A Nepali folk singer, a senior journalist, a Russian travel blogger, a Nepali musician, a British ballet dancer - as families of those killed in the Yeti Airlines flight on Sunday, 15 January, await the return of bodies of their loved ones, more details of people who died in the tragic incident are surfacing.
Minutes before landing on Sunday, the Yeti Airlines ATR-72 aircraft with 68 passengers and four crew members on board, crashed into a river gorge, close to the Pokhara International Airport in Nepal. So far, 70 people have been confirmed dead by the Civil Aviation Authority of Nepal (CAAN).
This has been termed Nepal's deadliest air crash since 1992. Who were the passengers of this ill-fated flight?
21-year-old Nira Chantyal, a folk singer who had moved to Kathmandu, was on her way to perform at a music festival in Pokhara.
Her friend Bhimsen Ban told BBC outside a hospital in Pokhara that he was hoping to take his friend Nira back to her village so her last rites could be performed.
"She was a very talented artist, and used to sing folk songs. She would often sing spontaneously," Ban was quoted as saying. He added, "I have no words to describe the loss."
Oshin Ale Magar
24-year-old Oshin Ale Magar, a flight attendant with Yeti Airlines for two years, had left on Sunday after promising her family that she will return to celebrate the Maghe Sankranti festival at home.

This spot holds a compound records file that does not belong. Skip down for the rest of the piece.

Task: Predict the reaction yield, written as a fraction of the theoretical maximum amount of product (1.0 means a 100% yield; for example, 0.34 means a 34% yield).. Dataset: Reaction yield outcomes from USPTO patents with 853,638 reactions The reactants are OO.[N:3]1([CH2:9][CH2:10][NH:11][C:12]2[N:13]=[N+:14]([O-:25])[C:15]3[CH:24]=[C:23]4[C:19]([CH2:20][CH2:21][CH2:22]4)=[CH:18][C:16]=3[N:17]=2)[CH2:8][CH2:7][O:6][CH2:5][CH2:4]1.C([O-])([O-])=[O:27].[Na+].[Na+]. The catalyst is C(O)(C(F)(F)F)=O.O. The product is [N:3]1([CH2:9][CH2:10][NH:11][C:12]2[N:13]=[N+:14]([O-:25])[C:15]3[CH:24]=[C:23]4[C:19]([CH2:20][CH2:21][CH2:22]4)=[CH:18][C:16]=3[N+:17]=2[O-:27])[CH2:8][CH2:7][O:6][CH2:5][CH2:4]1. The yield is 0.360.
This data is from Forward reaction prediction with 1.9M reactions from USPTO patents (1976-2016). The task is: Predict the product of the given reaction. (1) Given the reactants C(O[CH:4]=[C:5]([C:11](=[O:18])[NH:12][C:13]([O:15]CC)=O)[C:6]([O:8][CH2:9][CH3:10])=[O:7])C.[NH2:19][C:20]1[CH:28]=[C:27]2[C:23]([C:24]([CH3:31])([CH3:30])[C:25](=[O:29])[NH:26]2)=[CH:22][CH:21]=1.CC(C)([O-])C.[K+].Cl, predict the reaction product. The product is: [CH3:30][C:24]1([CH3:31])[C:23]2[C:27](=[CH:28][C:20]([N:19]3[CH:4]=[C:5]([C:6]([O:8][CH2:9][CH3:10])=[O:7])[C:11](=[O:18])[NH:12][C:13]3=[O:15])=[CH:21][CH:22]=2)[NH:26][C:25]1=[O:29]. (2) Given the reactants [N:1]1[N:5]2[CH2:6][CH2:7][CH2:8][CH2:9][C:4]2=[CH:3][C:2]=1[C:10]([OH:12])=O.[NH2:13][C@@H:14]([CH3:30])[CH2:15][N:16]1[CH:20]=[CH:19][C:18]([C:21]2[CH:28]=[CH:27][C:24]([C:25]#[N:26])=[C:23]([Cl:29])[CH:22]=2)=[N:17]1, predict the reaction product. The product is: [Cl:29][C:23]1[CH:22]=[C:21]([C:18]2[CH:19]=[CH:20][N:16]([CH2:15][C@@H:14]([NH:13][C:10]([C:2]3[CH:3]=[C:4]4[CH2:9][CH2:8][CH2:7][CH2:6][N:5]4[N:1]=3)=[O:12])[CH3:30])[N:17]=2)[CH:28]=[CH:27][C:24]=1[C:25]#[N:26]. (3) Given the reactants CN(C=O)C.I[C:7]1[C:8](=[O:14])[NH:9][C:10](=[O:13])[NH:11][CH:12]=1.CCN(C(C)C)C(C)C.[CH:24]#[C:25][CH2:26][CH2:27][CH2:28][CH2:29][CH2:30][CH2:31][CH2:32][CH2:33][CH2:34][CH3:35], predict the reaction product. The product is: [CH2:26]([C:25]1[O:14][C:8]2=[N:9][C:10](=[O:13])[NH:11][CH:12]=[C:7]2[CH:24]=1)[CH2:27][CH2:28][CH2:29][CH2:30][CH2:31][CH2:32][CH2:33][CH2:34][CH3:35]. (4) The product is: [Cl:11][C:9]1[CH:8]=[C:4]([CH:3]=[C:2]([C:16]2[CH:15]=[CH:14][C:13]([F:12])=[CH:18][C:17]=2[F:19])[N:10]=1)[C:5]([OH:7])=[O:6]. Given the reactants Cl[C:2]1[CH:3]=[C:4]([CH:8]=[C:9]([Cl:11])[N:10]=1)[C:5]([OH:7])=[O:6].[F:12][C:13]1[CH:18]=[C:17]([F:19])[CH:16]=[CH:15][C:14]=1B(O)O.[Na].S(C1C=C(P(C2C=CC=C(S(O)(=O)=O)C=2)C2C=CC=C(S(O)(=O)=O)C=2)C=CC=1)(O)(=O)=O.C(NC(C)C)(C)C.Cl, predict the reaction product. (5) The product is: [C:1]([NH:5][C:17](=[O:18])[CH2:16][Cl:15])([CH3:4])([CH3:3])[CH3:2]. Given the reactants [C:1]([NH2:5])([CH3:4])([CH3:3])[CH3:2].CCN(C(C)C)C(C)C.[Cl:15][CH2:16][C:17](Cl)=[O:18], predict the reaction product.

Her father Mohan Ale Magar, a retired Indian Army personnel, said that he had told her not to go for work on the day of a festival, Nepali newspaper Republica reported. She, however, insisted on completing two flights that day, Mohan added.
Originally from Madi in Chitwan, Oshin had moved to Kathmandu after starting her job and had also moved her family to stay in Kathmandu in the last six months.
Eldest daughter among the four siblings, Oshin had studied in Oxford College in Gaindakot and had graduated as a flight attendant from Sahara Air Hostess Academy.
Currently, her parents are in Pokhara to identify their daughter’s body.
37-year-old Nepali journalist Tribhuvan Poudyal, was a central executive member of the Federation of Nepalese Journalists (FNJ), an umbrella organisation of journalists in Nepal.
The FNJ, in a statement, expressed condolence over his sad demise, after the identification of his body.